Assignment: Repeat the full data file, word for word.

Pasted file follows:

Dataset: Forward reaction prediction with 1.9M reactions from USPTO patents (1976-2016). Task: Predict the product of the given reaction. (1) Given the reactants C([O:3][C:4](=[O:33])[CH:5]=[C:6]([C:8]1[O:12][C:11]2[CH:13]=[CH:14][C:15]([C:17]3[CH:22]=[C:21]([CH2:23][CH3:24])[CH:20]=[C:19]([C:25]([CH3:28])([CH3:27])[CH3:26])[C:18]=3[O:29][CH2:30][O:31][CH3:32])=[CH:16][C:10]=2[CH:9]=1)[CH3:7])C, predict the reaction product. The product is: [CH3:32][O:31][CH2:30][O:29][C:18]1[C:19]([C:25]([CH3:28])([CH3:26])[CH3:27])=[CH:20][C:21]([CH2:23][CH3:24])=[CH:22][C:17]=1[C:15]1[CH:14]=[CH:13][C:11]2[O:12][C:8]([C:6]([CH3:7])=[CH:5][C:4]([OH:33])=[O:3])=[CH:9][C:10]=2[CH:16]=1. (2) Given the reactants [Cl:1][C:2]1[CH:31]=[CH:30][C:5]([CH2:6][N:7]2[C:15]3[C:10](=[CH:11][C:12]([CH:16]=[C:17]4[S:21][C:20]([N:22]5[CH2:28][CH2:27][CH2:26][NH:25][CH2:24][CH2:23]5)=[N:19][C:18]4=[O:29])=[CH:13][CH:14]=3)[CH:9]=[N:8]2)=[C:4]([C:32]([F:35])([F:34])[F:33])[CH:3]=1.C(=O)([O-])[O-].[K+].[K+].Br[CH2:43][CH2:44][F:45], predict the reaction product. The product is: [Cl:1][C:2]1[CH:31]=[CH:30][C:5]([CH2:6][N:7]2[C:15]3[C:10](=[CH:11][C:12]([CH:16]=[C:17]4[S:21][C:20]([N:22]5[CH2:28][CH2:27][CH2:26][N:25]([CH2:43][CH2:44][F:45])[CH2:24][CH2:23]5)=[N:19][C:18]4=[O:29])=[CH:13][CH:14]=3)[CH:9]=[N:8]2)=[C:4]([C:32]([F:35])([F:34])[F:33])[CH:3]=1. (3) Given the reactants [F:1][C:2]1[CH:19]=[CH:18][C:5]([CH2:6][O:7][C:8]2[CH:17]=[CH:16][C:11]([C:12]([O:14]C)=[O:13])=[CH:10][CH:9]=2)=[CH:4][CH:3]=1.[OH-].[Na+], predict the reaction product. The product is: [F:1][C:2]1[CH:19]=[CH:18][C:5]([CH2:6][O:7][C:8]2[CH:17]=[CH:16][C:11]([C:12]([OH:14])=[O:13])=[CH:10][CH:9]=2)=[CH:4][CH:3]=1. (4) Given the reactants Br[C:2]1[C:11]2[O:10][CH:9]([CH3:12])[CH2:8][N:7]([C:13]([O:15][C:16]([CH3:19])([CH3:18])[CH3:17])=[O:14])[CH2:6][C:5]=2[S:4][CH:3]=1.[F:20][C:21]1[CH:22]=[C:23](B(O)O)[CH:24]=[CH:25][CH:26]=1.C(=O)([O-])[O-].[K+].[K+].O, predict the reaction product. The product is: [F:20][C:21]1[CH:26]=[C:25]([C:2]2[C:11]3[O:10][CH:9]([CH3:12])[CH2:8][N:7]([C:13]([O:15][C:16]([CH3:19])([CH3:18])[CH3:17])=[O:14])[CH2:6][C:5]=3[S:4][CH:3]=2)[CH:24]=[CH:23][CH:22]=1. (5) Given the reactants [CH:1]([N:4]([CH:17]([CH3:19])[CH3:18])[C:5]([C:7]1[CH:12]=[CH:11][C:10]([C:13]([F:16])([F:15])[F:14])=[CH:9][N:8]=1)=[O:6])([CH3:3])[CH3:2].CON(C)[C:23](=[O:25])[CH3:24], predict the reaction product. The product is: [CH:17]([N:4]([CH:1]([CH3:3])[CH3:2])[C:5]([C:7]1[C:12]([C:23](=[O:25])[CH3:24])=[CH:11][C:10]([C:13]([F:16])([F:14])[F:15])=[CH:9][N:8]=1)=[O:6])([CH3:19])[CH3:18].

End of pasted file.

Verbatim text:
Dataset: Forward reaction prediction with 1.9M reactions from USPTO patents (1976-2016). Task: Predict the product of the given reaction. (1) Given the reactants C([O:3][C:4](=[O:33])[CH:5]=[C:6]([C:8]1[O:12][C:11]2[CH:13]=[CH:14][C:15]([C:17]3[CH:22]=[C:21]([CH2:23][CH3:24])[CH:20]=[C:19]([C:25]([CH3:28])([CH3:27])[CH3:26])[C:18]=3[O:29][CH2:30][O:31][CH3:32])=[CH:16][C:10]=2[CH:9]=1)[CH3:7])C, predict the reaction product. The product is: [CH3:32][O:31][CH2:30][O:29][C:18]1[C:19]([C:25]([CH3:28])([CH3:26])[CH3:27])=[CH:20][C:21]([CH2:23][CH3:24])=[CH:22][C:17]=1[C:15]1[CH:14]=[CH:13][C:11]2[O:12][C:8]([C:6]([CH3:7])=[CH:5][C:4]([OH:33])=[O:3])=[CH:9][C:10]=2[CH:16]=1. (2) Given the reactants [Cl:1][C:2]1[CH:31]=[CH:30][C:5]([CH2:6][N:7]2[C:15]3[C:10](=[CH:11][C:12]([CH:16]=[C:17]4[S:21][C:20]([N:22]5[CH2:28][CH2:27][CH2:26][NH:25][CH2:24][CH2:23]5)=[N:19][C:18]4=[O:29])=[CH:13][CH:14]=3)[CH:9]=[N:8]2)=[C:4]([C:32]([F:35])([F:34])[F:33])[CH:3]=1.C(=O)([O-])[O-].[K+].[K+].Br[CH2:43][CH2:44][F:45], predict the reaction product. The product is: [Cl:1][C:2]1[CH:31]=[CH:30][C:5]([CH2:6][N:7]2[C:15]3[C:10](=[CH:11][C:12]([CH:16]=[C:17]4[S:21][C:20]([N:22]5[CH2:28][CH2:27][CH2:26][N:25]([CH2:43][CH2:44][F:45])[CH2:24][CH2:23]5)=[N:19][C:18]4=[O:29])=[CH:13][CH:14]=3)[CH:9]=[N:8]2)=[C:4]([C:32]([F:35])([F:34])[F:33])[CH:3]=1. (3) Given the reactants [F:1][C:2]1[CH:19]=[CH:18][C:5]([CH2:6][O:7][C:8]2[CH:17]=[CH:16][C:11]([C:12]([O:14]C)=[O:13])=[CH:10][CH:9]=2)=[CH:4][CH:3]=1.[OH-].[Na+], predict the reaction product. The product is: [F:1][C:2]1[CH:19]=[CH:18][C:5]([CH2:6][O:7][C:8]2[CH:17]=[CH:16][C:11]([C:12]([OH:14])=[O:13])=[CH:10][CH:9]=2)=[CH:4][CH:3]=1. (4) Given the reactants Br[C:2]1[C:11]2[O:10][CH:9]([CH3:12])[CH2:8][N:7]([C:13]([O:15][C:16]([CH3:19])([CH3:18])[CH3:17])=[O:14])[CH2:6][C:5]=2[S:4][CH:3]=1.[F:20][C:21]1[CH:22]=[C:23](B(O)O)[CH:24]=[CH:25][CH:26]=1.C(=O)([O-])[O-].[K+].[K+].O, predict the reaction product. The product is: [F:20][C:21]1[CH:26]=[C:25]([C:2]2[C:11]3[O:10][CH:9]([CH3:12])[CH2:8][N:7]([C:13]([O:15][C:16]([CH3:19])([CH3:18])[CH3:17])=[O:14])[CH2:6][C:5]=3[S:4][CH:3]=2)[CH:24]=[CH:23][CH:22]=1. (5) Given the reactants [CH:1]([N:4]([CH:17]([CH3:19])[CH3:18])[C:5]([C:7]1[CH:12]=[CH:11][C:10]([C:13]([F:16])([F:15])[F:14])=[CH:9][N:8]=1)=[O:6])([CH3:3])[CH3:2].CON(C)[C:23](=[O:25])[CH3:24], predict the reaction product. The product is: [CH:17]([N:4]([CH:1]([CH3:3])[CH3:2])[C:5]([C:7]1[C:12]([C:23](=[O:25])[CH3:24])=[CH:11][C:10]([C:13]([F:16])([F:14])[F:15])=[CH:9][N:8]=1)=[O:6])([CH3:19])[CH3:18].